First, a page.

Re: [Nautilus-list] Nautilus + smbclient
- From: Jamin "P." Gray <jgray writeme com>
- To: Alex Larsson <alexl redhat com>
- Cc: Skip Montanaro <skip pobox com>, nautilus-list lists eazel com
- Subject: Re: [Nautilus-list] Nautilus + smbclient
- Date: 06 Jun 2001 19:05:16 -0500
On 05 Jun 2001 17:45:50 -0400, Alex Larsson wrote:
> On Tue, 5 Jun 2001, Jamin Philip Gray wrote:
> > > That *is* the Unix filesystem model - a single-rooted unified filesystem.
> > > When I run "make xconfig" in /usr/src/linux I typically see between five and
> > > ten filesystem types to choose from. Is Nautilus going to need
> > > filesystem-specific code for all the different types of filesystems people
> > > might want to browse? What's so special about smb?
> > I'm wondering the exact same thing. Maybe I don't understand the
> > issues fully, but it seems that this should be handled at the kernel
> > level. If you have a floppy or cdrom mounted or nfs shares or smb
> > shares, whatever, they have mount points and you browse at that mount
> > point and it all just works no matter what you are using to browse
> > (command line, nautilus, a file selection dialog). Where exactly does
> > gnome-vfs fit in? Why can't nautilus deal with floppy/cdrom drives
> > and other mounted volumes in exactly the same manner?
> So, where do you want to mount the "Network neighbourhood" filesystem? Or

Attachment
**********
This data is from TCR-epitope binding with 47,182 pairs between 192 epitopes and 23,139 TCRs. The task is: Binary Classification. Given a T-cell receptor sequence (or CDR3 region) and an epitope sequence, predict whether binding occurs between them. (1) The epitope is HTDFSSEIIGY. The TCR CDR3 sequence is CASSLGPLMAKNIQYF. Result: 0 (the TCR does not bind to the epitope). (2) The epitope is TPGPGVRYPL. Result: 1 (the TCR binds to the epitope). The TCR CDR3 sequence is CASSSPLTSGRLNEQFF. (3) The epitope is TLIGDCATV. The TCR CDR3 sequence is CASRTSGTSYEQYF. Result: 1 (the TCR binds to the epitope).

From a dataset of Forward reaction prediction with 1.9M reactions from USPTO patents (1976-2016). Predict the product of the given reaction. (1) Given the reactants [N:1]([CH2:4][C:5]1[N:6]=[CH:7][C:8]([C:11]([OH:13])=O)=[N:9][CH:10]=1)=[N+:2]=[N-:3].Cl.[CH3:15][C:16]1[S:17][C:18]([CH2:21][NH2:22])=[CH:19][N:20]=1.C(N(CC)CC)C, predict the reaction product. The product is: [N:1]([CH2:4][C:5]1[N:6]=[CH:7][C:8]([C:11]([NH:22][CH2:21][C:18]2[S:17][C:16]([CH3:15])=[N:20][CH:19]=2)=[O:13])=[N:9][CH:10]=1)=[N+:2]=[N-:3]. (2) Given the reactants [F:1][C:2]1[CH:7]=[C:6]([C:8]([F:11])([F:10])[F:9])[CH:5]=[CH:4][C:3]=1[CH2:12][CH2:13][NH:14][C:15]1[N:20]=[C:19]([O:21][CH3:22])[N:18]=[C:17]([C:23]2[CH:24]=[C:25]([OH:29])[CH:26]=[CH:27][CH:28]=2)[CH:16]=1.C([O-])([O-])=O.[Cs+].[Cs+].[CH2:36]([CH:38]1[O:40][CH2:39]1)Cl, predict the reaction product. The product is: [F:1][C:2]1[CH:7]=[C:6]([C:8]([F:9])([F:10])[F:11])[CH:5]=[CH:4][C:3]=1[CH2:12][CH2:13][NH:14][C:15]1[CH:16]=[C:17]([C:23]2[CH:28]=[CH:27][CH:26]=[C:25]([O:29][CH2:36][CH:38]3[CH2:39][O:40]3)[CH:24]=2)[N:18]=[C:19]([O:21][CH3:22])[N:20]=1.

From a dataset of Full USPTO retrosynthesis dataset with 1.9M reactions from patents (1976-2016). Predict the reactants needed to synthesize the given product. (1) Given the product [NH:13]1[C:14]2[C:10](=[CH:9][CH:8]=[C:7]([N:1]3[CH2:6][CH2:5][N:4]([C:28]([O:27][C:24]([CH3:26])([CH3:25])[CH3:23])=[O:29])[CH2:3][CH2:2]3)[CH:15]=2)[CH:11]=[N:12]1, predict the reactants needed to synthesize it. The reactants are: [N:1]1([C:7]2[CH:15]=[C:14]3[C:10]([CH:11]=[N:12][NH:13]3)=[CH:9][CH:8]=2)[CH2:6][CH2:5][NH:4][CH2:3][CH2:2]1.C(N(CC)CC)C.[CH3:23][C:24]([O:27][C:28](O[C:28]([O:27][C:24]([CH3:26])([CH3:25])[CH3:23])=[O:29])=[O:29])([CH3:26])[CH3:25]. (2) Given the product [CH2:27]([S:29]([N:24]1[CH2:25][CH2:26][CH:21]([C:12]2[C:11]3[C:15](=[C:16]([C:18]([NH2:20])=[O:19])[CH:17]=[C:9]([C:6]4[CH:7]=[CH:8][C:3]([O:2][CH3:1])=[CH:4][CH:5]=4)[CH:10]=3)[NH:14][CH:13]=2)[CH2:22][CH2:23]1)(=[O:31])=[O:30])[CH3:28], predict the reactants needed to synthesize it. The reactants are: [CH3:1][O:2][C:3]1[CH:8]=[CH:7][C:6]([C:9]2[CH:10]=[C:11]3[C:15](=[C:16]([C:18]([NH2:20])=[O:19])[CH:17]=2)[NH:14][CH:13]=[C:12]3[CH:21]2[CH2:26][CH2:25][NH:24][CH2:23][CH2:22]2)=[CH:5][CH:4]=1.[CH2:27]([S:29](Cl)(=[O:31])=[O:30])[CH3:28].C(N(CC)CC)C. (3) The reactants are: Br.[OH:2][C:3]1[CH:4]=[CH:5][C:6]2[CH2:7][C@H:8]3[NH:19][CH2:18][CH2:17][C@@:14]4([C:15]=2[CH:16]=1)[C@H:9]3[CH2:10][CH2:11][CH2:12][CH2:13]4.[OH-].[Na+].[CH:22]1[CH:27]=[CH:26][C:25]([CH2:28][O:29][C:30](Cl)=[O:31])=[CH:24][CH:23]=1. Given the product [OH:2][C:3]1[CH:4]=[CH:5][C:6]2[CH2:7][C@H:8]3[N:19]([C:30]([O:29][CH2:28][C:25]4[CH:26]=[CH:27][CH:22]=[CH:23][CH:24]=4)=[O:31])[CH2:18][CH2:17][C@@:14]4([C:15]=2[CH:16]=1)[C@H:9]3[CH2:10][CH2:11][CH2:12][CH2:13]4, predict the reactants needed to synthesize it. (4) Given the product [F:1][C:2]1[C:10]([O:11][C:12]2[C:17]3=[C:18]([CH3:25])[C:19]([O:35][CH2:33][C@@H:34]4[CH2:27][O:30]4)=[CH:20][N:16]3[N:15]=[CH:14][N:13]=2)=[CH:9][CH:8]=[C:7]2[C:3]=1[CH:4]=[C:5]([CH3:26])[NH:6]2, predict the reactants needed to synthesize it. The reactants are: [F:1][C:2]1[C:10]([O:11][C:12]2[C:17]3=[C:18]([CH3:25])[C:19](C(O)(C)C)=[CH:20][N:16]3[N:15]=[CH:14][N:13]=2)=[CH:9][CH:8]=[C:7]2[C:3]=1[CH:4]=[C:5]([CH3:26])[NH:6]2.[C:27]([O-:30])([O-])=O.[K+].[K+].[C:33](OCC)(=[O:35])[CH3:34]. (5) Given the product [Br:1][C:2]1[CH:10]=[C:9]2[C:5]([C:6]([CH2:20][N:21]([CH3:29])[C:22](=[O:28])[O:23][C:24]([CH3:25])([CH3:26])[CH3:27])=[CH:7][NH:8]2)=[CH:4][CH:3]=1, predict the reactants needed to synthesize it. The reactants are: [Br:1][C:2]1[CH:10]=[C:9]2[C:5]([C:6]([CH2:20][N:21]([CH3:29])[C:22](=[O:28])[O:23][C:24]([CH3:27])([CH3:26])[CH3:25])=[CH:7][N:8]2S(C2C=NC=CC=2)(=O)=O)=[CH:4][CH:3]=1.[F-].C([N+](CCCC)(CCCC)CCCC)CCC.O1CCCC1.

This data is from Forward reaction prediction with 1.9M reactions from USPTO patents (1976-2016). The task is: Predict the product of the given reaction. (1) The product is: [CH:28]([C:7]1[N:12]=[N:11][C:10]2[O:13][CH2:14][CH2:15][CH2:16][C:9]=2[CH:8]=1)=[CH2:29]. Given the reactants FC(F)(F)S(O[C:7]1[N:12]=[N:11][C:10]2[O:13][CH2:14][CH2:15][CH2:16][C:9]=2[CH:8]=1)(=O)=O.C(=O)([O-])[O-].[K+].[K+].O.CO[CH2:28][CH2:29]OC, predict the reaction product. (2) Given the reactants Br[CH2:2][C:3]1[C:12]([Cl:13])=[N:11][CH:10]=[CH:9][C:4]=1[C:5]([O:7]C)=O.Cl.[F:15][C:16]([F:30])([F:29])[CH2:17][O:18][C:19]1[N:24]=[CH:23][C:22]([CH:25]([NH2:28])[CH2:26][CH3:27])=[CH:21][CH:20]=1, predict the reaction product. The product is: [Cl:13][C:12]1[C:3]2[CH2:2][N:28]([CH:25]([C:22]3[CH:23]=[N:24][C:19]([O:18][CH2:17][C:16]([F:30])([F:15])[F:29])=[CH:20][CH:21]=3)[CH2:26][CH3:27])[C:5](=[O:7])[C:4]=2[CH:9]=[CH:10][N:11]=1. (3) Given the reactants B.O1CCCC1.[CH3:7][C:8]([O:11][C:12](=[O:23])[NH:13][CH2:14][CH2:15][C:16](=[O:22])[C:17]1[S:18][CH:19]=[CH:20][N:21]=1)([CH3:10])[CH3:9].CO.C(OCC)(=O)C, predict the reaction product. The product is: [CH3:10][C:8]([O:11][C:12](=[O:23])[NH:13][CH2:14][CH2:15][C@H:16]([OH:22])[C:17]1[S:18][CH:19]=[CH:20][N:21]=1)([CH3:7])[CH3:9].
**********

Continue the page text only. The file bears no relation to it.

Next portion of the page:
> the "List servers in workgroup" filesystem, or the "List shares in server"
> filesystem? And who's gonna write these filesystems?
I didn't suggest everything had to be mounted. Something like a
"Network Neighbourhood" concept shouldn't be a specific mountpoint,
necessarily, but rather a logical grouping..gnome-vfs could be used for
that. However, just as with the cd-rom or floppy disk, the logical
grouping could point to an actual mountpoint on the unix filesystem.
This gives you the benefit of being able to browse in every way
imaginable with easy links from Nautilus to your disks, mounted shares,
etc. You wouldn't have to know where the mount points are just as you
don't have to do "cd /mnt/floppy" in order to go to the floppy disk.
You just click on the happy icon.
> The thing is, for normal users to actually be able to use smb, it has to
> be simpler than: "Open a terminal, su to root, execute strange smbmount
> command with a magic name to select the server and share".
I agree with you absolutely. I wasn't even refering to the command
line. No one has to su to root or execute a mount command in order to
mount and browse their cd-rom and floppy disk. smb shares are no
exception. They can be set up the exact same way.
> Are you also advocating kernel support for ftp, http, tar-files, digital
> cameras and all other kinds of things gnome-vfs can support? If you are,
> maybe you should spend some time talking to Al Viro.
Absolutely not. gnome-vfs is ideal for those types.
> And what is this talk about floppy/cdrom? They are typically automounted
> by magicdev or equivalent and pop up as icons on the desktop.
Precisely. You can set up smb to do the same sort of thing. You never
have to know the mount commands. Just click on an icon.
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